Fumero was one of the first three witnesses called by the defense.


In a video shown to the jury Wednesday morning of a second deposition, Heard said under oath that she must have drafted those emails at the center of the prosecution herself, although they had been forwarded from someone else, and she did not remember doing so.

The depositions – a 2-1/4-hour video of Heard’s deposition in December 2014 that was shown Tuesday and the 75-minute deposition made in February 2017 – are likely to be the only times the jury will see testimony from Heard, who is not obligated to testify during the trial.

In the second deposition, Loeb queried Heard about her private Yahoo! account, which she said she stopped using after she believed the account had been hacked a second time in mid- or late 2013.

Heard said she started a gmail account instead.

Loeb, however, noted that Heard or someone working on her behalf listed the Yahoo! account as a contact for her 2014 election campaign, and then showed her an email she sent from that account in March 2014 to the Supervisor of Elections.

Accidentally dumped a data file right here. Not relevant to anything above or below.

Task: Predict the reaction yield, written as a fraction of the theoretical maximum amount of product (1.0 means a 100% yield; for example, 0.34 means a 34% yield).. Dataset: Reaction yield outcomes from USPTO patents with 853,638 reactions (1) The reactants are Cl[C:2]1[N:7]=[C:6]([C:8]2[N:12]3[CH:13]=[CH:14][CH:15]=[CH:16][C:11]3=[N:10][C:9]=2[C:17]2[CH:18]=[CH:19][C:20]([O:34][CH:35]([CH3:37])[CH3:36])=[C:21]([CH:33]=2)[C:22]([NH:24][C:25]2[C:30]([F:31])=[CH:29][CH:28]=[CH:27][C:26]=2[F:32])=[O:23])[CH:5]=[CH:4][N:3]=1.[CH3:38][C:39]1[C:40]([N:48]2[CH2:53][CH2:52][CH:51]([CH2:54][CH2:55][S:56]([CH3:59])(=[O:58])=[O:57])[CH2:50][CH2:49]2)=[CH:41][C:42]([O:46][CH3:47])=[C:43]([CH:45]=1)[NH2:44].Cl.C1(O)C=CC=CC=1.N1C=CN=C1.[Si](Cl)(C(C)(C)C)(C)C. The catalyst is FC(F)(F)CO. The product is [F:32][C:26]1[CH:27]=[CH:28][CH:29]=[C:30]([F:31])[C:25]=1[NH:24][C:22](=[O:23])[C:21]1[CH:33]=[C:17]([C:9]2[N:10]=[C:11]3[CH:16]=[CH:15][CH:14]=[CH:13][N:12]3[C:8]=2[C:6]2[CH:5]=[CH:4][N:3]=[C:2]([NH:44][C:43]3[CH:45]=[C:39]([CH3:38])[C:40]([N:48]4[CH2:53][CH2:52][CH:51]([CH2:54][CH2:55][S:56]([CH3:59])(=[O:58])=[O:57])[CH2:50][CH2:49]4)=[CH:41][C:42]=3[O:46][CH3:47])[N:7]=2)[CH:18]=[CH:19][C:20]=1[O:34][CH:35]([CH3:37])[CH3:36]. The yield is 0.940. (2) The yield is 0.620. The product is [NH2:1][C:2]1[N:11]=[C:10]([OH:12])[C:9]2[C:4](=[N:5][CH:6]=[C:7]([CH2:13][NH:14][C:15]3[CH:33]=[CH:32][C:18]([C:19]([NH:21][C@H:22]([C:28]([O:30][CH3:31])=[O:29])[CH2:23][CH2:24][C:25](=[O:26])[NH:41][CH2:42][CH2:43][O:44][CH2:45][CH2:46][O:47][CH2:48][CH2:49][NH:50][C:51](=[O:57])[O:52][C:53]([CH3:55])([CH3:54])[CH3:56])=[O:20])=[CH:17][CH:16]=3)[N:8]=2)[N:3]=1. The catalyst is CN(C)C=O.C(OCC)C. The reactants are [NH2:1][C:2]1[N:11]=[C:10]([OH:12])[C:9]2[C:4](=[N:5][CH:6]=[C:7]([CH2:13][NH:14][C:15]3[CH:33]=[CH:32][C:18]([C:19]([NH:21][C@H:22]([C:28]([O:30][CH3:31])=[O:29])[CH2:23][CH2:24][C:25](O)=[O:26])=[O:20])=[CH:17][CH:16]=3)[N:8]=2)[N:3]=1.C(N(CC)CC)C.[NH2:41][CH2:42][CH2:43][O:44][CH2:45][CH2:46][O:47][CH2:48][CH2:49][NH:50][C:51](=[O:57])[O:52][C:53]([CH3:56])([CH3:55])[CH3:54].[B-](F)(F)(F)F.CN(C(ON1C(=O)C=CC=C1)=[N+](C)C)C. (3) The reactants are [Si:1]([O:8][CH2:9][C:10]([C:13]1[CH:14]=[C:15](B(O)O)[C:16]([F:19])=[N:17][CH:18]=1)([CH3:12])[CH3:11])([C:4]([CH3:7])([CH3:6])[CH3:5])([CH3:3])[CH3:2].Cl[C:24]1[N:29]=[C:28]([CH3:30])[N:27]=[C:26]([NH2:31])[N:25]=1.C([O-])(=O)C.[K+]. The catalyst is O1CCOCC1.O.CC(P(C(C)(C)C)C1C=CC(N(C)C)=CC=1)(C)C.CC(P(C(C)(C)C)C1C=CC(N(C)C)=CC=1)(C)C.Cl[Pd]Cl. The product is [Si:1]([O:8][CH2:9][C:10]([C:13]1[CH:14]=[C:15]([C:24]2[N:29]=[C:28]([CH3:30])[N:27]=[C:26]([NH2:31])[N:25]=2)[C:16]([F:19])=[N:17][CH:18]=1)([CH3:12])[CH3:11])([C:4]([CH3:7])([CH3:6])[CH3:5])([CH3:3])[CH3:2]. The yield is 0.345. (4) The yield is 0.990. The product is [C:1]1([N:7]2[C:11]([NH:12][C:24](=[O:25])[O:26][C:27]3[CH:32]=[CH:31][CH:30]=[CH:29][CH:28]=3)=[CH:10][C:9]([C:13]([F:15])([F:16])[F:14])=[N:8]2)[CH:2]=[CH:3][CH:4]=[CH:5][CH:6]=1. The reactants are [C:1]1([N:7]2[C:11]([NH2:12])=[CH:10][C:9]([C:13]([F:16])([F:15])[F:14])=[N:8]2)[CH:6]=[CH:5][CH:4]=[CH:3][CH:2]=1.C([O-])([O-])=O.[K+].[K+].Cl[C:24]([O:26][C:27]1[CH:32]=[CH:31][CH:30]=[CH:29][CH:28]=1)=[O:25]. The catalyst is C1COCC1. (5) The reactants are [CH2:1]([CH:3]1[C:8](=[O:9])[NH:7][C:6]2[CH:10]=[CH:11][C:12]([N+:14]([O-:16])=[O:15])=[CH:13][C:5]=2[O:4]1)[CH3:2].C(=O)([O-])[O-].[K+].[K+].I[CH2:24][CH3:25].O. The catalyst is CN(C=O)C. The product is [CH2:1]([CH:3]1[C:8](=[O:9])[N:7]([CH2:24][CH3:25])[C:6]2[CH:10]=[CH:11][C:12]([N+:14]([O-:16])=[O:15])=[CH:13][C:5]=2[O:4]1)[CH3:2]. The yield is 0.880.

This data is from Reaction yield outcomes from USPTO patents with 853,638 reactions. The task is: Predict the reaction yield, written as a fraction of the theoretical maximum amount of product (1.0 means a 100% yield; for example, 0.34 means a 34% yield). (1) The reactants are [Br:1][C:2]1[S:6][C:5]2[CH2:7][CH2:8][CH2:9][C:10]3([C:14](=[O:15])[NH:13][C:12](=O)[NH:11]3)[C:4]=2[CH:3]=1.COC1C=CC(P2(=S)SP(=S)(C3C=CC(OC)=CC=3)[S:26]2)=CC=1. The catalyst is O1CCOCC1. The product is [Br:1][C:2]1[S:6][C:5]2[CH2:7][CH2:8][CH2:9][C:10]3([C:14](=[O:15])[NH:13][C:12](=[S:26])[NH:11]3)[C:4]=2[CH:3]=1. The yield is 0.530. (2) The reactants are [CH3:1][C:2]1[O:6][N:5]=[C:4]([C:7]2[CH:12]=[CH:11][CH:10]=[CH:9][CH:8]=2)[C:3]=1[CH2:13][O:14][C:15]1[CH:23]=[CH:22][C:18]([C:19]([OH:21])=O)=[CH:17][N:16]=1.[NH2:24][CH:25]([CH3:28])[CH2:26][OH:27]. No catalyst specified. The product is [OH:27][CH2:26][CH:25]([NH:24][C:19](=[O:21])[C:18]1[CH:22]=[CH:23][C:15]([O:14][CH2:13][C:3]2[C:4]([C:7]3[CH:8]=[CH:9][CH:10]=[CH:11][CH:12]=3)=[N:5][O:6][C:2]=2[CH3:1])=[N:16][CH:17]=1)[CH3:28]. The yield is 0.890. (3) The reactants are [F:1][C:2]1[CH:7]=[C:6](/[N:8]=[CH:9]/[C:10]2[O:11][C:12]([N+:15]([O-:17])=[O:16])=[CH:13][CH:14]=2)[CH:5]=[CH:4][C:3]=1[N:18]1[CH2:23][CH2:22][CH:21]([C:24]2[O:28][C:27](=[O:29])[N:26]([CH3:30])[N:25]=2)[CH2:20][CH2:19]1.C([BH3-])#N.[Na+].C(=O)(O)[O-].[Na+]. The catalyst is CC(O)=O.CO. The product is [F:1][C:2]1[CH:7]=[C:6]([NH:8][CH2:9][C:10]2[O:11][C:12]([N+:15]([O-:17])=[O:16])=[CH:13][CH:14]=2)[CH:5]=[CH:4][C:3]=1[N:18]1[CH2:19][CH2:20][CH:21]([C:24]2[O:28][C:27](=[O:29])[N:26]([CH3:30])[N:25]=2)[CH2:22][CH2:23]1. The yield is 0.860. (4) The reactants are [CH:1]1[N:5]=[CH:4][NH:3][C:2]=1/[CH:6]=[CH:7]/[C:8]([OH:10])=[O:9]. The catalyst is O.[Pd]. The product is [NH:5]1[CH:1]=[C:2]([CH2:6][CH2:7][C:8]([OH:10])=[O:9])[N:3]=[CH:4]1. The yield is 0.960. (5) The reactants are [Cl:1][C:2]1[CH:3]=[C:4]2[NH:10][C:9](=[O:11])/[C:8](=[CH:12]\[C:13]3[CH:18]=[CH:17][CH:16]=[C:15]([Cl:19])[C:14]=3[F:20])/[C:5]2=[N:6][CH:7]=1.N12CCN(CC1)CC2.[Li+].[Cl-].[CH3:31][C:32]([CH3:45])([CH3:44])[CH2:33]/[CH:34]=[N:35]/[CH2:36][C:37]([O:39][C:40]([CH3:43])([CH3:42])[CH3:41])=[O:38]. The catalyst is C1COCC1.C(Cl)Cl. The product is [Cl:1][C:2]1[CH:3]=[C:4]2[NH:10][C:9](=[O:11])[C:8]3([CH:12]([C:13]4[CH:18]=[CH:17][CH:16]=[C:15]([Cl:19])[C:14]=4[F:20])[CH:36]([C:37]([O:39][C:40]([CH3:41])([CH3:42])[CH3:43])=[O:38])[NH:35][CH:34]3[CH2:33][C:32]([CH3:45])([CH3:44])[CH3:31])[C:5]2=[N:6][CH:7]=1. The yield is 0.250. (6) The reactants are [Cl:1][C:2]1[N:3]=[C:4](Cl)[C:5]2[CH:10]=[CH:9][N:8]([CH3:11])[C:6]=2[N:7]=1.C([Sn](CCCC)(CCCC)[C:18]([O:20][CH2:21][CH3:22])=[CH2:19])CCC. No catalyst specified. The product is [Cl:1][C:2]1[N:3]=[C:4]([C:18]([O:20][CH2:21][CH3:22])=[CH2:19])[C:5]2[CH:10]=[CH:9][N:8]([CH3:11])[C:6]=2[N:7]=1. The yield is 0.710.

Heard replied that, “My expectation is that was an isolated incident.”

Jordan Wagner, part of the husband-wife team representing Heard, vigorously cross-examined Loeb and Jorgensen about details of their testimony, but seemed to make little headway, as evidenced by the fact that Senior Judge J. David Langford, who retired in 2013 as a circuit judge from Highlands County, rejected Wagner’s motion for a directed verdict after prosecutors rested their case.

Outside the Martin County Courthouse after he had finished his testimony, Loeb said he thinks there is still more “bad stuff we don’t know about yet.”

Loeb said he didn’t think the three commissioners who turned against Lake Point had any malice toward the company, but after no-growth advocates regained control of the county commission, they sought to undo projects that the previous commission had approved.

He said things might have played out differently, however, if Hurchalla had not been feeding false information about the Lake Point project to the commissioners.

Jordan and Barbara Kibbey Wagner told the judge they are likely to wrap up their defense Thursday, with closing arguments expected Friday morning.